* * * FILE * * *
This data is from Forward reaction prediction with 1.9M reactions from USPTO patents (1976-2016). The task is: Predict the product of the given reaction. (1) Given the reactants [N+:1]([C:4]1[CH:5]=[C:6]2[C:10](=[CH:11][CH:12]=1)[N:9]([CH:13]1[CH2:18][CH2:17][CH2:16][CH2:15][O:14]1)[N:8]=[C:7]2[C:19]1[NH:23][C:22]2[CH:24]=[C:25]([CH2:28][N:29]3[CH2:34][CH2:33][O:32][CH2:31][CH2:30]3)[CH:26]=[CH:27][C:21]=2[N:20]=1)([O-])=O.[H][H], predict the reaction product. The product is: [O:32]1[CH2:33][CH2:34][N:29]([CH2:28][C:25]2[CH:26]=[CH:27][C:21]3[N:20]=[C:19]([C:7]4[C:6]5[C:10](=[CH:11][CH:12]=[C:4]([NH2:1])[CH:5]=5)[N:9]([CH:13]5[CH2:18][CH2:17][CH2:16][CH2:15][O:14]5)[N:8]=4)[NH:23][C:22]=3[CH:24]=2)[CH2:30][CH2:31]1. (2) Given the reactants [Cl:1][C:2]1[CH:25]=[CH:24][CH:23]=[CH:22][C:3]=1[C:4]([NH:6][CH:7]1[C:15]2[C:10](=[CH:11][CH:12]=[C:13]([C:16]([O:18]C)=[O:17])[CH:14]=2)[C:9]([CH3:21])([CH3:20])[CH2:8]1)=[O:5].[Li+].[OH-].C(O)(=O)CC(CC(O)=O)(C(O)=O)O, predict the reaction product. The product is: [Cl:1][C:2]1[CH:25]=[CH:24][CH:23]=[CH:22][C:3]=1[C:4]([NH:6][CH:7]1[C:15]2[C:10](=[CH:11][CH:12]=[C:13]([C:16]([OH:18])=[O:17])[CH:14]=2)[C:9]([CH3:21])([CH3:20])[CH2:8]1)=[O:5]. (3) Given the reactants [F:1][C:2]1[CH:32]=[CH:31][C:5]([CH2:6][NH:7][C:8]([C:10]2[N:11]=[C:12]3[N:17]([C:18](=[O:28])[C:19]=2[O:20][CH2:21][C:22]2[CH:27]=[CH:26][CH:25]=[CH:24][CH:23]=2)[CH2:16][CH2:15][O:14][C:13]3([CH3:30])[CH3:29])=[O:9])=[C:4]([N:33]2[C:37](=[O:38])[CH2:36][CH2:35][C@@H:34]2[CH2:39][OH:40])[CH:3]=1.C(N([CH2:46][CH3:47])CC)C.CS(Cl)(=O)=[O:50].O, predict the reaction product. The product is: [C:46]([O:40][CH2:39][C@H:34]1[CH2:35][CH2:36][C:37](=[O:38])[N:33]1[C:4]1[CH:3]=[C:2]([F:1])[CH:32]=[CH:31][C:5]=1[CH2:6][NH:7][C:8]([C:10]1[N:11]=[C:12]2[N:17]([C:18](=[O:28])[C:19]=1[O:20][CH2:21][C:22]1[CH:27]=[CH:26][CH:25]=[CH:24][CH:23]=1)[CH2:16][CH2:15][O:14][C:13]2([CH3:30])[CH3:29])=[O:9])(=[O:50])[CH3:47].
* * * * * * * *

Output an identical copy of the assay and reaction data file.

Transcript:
This data is from Forward reaction prediction with 1.9M reactions from USPTO patents (1976-2016). The task is: Predict the product of the given reaction. (1) Given the reactants [N+:1]([C:4]1[CH:5]=[C:6]2[C:10](=[CH:11][CH:12]=1)[N:9]([CH:13]1[CH2:18][CH2:17][CH2:16][CH2:15][O:14]1)[N:8]=[C:7]2[C:19]1[NH:23][C:22]2[CH:24]=[C:25]([CH2:28][N:29]3[CH2:34][CH2:33][O:32][CH2:31][CH2:30]3)[CH:26]=[CH:27][C:21]=2[N:20]=1)([O-])=O.[H][H], predict the reaction product. The product is: [O:32]1[CH2:33][CH2:34][N:29]([CH2:28][C:25]2[CH:26]=[CH:27][C:21]3[N:20]=[C:19]([C:7]4[C:6]5[C:10](=[CH:11][CH:12]=[C:4]([NH2:1])[CH:5]=5)[N:9]([CH:13]5[CH2:18][CH2:17][CH2:16][CH2:15][O:14]5)[N:8]=4)[NH:23][C:22]=3[CH:24]=2)[CH2:30][CH2:31]1. (2) Given the reactants [Cl:1][C:2]1[CH:25]=[CH:24][CH:23]=[CH:22][C:3]=1[C:4]([NH:6][CH:7]1[C:15]2[C:10](=[CH:11][CH:12]=[C:13]([C:16]([O:18]C)=[O:17])[CH:14]=2)[C:9]([CH3:21])([CH3:20])[CH2:8]1)=[O:5].[Li+].[OH-].C(O)(=O)CC(CC(O)=O)(C(O)=O)O, predict the reaction product. The product is: [Cl:1][C:2]1[CH:25]=[CH:24][CH:23]=[CH:22][C:3]=1[C:4]([NH:6][CH:7]1[C:15]2[C:10](=[CH:11][CH:12]=[C:13]([C:16]([OH:18])=[O:17])[CH:14]=2)[C:9]([CH3:21])([CH3:20])[CH2:8]1)=[O:5]. (3) Given the reactants [F:1][C:2]1[CH:32]=[CH:31][C:5]([CH2:6][NH:7][C:8]([C:10]2[N:11]=[C:12]3[N:17]([C:18](=[O:28])[C:19]=2[O:20][CH2:21][C:22]2[CH:27]=[CH:26][CH:25]=[CH:24][CH:23]=2)[CH2:16][CH2:15][O:14][C:13]3([CH3:30])[CH3:29])=[O:9])=[C:4]([N:33]2[C:37](=[O:38])[CH2:36][CH2:35][C@@H:34]2[CH2:39][OH:40])[CH:3]=1.C(N([CH2:46][CH3:47])CC)C.CS(Cl)(=O)=[O:50].O, predict the reaction product. The product is: [C:46]([O:40][CH2:39][C@H:34]1[CH2:35][CH2:36][C:37](=[O:38])[N:33]1[C:4]1[CH:3]=[C:2]([F:1])[CH:32]=[CH:31][C:5]=1[CH2:6][NH:7][C:8]([C:10]1[N:11]=[C:12]2[N:17]([C:18](=[O:28])[C:19]=1[O:20][CH2:21][C:22]1[CH:27]=[CH:26][CH:25]=[CH:24][CH:23]=1)[CH2:16][CH2:15][O:14][C:13]2([CH3:30])[CH3:29])=[O:9])(=[O:50])[CH3:47].